Wi-fi is often cited as Open Spectrum’s “proof of concept”, validating “unlicensed commons” as a practical paradigm in frequency management. However, it is also important to note that Open Spectrum is a much broader concept than Wi-fi. At the same time, Wi-fi works as well as it does because of widespread voluntary acceptance of the IEEE 802.11b standard, and because of mandatory processes of “type approval” (in which equipment is approved by regulators for unrestricted sale if it conforms to certain parameters, particularly as to radiated power and frequency use). Thus, unlicensed is not the same as unregulated. Open Spectrum supporters seem split by this distinction, with some arguing for complete deregulation, and others (like ourselves) embracing type approval as preferable to licensing.

Some people think radio technology is evolving inevitably toward a future where traditional forms of regulation will be impossible. Billions of Radio Frequency IDentification (RFID) tags are likely to spread around the world in the coming decade; they will be as hard to control as an epidemic. “Software-defined radio” is another challenge. More and more radio functions that had been performed by hardware are likely to be implemented in software in the future. If this software is open source, or can be modified or replaced after purchase, “type approval” processes are undermined.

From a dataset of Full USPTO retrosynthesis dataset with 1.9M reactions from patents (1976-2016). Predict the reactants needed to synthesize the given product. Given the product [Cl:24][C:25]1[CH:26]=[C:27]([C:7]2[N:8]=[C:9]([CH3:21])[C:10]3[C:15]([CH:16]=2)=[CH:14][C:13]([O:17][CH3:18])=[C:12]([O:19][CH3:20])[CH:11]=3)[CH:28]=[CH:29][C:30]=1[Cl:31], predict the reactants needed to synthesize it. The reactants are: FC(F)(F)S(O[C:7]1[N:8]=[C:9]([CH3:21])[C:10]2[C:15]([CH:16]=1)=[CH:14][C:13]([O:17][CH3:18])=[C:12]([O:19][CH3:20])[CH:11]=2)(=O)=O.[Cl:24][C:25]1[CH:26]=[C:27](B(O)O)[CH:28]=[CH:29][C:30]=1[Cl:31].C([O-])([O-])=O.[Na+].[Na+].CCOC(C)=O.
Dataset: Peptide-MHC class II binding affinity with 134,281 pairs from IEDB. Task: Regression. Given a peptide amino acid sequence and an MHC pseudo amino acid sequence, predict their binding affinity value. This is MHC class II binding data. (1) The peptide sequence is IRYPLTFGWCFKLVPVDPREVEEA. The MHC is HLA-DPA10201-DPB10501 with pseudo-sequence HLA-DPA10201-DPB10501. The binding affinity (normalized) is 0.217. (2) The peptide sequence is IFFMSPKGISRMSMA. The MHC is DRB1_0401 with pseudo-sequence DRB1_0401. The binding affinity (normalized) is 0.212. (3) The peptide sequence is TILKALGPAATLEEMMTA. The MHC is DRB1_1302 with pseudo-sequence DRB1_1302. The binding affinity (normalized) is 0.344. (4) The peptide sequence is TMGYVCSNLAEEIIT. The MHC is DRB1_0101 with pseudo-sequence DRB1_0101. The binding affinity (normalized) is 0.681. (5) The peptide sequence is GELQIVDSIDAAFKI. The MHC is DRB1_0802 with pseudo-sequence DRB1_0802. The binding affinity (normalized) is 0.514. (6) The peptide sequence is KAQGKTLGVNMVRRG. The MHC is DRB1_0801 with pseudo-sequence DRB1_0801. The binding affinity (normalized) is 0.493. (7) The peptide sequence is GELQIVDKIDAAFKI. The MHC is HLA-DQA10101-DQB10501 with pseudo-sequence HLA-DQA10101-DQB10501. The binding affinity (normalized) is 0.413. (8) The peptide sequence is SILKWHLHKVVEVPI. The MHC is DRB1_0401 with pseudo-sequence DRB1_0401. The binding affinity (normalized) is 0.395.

What then? Optimists envision a post-regulatory future where Darwinian competition in the marketplace will yield the “fittest” devices – equipment immune to interference and capable of automatically finding and exploiting any morsel of under-used spectrum when needed. Just as the largest animals tend to be placid vegetarians, the users of powerful radio equipment may choose not to cause interference, for the benefit of all. Widely supported standards and protocols for automating co-operation and “politeness” seem essential for the success of this scenario. If some spontaneously self-organizing system can be devised for quickly imposing penalties on interferers, everyone could feel more confident in such a future.

Our own goals are more modest. We would like to eliminate governments’ role in granting permission for individuals and organizations to use radios harmlessly, particularly in developing countries. To state that positively, we want to unleash the benefits of wireless communication for economic and social development in the places that have the most to gain. As the need diminishes for treating radio with special strictness, to counteract the technology’s shortcomings, radio regulation should converge toward the rules that apply to the most common medium - ordinary human speech. It may take a while to get there, but progress along the way will be marked by economic growth and improvements in the quality of life." (